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Volume Fraction Sensing of Multivariable Systems using Multi-Resonances of Planar Microwave Resonators

  • Author / Creator
    Navid Hosseini
  • In recent years, sensing and selectivity have been the subject of many types of research due to their practical challenges. The main issue is the limited number of output data that confine the degree of freedom to solve the unknown problem. The majority of multi-variable experiments seek more assisting parameters and independent features for finalizing their solution. Microwave resonators as detecting devices can help gather the required data from the material under test in different experiments. Their resonance shift is one of the features that is mainly utilized for sensing purposes. But, for the detection of multi-variable parameters like multi-subcomponent volumes in a solvent or mixture, more than one independent feature is required. For overcoming this bottleneck, a new material characteristic is required, generating and defining the new independent features. Having more independent features out of the sensor response enables unknown variables identification. In this thesis, the term “harmonic” represents the resonance modes of the microwave resonator. One of the simplest forms of microwave resonators is the split ring resonator (SRR) and ring resonators. These kinds of structures are low-cost, non-invasive, and real-time devices making them a proper candidate for sensing applications. Like any other resonator, their microwave profile can be easily perturbed by introducing the external load and altering their Q-factor as a result. Generally, the rings are resonating structures that generate multiple resonant modes in their frequency response. These resonant mode frequencies are dependent features of the rings as they iterate themselves and their operational band. To make these elements change uniquely and independently, the variant permittivity profile of the materials under test can be considered as a new parameter. Developing the frequency shift of the resonances as a function of real relative permittivity variations defines the multiple independent features and authorizes the multi-variable diagnosis along with material senses. This can be realized by forming the linear system of equations for each independent resonant mode and solving them for volumetric unknowns or sub-component concentrations.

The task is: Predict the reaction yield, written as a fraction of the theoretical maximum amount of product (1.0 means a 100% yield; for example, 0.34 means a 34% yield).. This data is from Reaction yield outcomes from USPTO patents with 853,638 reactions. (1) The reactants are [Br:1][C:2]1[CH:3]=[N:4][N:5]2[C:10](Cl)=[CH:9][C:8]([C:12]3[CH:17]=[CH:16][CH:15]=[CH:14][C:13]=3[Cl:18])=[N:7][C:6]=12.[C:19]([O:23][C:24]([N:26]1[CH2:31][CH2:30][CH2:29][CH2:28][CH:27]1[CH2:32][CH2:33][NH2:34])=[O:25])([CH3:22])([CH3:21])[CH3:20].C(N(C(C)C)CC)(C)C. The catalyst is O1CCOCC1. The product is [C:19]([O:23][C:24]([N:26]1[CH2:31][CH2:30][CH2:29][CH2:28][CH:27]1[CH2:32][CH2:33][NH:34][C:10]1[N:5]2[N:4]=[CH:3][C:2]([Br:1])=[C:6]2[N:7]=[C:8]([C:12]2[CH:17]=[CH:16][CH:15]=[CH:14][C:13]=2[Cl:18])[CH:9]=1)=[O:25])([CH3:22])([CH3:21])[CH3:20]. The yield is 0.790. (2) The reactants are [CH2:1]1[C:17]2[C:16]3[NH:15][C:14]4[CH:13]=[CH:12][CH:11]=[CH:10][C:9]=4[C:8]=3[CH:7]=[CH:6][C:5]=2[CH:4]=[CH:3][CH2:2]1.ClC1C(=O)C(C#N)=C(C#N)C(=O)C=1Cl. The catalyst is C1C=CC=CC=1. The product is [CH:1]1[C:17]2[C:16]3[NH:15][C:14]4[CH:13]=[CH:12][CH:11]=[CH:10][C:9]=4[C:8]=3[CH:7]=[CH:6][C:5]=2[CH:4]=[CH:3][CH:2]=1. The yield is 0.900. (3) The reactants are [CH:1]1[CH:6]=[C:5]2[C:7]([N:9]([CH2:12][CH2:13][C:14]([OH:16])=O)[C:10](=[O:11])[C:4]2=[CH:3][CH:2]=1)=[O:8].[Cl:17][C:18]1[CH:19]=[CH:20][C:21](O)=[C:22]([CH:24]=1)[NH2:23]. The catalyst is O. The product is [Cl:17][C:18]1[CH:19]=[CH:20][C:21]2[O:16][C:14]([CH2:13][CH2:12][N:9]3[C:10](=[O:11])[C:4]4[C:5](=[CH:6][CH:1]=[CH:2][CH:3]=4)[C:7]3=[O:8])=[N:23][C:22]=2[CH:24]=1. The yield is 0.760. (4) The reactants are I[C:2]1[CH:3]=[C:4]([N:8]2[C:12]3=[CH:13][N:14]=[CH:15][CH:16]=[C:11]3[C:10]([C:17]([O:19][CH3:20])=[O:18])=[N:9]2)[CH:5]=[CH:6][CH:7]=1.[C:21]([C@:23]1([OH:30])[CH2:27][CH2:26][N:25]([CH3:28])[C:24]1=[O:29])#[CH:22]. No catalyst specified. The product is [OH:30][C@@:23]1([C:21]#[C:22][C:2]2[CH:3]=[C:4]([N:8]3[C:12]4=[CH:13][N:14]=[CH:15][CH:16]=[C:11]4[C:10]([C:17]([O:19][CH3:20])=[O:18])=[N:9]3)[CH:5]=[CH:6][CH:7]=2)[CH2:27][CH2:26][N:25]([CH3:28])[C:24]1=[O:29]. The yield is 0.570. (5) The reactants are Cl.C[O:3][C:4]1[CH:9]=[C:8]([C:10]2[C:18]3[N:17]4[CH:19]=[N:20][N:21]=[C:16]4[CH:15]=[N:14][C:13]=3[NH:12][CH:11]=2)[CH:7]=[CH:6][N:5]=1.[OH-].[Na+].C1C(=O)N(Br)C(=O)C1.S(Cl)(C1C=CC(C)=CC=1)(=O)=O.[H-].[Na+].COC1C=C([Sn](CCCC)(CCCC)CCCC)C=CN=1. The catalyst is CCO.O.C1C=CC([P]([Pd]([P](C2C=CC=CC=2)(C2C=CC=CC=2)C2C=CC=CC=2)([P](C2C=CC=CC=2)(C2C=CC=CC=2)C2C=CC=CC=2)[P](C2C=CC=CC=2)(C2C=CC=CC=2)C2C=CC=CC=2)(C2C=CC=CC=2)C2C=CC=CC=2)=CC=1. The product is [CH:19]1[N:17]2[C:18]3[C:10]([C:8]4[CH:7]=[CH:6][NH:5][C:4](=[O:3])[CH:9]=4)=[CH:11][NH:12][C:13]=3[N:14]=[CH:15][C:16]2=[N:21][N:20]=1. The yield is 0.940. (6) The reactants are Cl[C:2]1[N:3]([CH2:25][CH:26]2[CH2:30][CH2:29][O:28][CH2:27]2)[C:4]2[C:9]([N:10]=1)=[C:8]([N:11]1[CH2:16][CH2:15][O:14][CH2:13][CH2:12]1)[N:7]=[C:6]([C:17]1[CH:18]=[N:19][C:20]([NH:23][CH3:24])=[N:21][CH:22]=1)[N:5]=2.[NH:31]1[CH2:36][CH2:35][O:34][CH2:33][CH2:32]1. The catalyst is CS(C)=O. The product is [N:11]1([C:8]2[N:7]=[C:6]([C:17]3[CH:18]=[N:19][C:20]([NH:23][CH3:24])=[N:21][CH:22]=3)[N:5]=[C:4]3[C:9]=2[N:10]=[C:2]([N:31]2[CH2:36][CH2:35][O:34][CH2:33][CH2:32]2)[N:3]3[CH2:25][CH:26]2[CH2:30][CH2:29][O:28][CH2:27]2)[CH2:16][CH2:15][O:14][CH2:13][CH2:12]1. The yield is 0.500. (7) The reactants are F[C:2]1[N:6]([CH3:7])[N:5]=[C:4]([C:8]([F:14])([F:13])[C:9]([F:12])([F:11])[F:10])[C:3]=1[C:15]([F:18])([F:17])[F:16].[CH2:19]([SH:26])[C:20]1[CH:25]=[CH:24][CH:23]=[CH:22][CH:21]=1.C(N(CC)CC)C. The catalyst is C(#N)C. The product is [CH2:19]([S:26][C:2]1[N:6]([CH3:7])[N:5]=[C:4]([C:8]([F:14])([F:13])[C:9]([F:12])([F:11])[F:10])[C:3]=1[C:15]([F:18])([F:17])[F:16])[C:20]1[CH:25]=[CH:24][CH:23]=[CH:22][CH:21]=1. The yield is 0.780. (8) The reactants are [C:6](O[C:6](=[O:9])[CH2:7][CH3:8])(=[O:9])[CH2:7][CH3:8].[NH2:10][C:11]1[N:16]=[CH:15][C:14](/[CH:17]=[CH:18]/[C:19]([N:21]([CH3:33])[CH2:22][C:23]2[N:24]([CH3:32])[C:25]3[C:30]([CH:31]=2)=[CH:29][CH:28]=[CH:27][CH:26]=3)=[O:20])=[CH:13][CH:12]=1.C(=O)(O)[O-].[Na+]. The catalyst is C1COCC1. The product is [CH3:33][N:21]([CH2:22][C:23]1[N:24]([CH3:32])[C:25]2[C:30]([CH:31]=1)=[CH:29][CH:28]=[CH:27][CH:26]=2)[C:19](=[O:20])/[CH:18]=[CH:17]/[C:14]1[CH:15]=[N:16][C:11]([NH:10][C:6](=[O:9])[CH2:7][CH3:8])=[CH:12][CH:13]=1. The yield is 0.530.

• Subjects / Keywords
  • Graduation date
    Fall 2021
  • Type of Item
    Thesis
  • Degree
    Doctor of Philosophy
  • DOI
    https://doi.org/10.7939/r3-r8w3-vc48
  • License
    This thesis is made available by the University of Alberta Libraries with permission of the copyright owner solely for non-commercial purposes. This thesis, or any portion thereof, may not otherwise be copied or reproduced without the written consent of the copyright owner, except to the extent permitted by Canadian copyright law.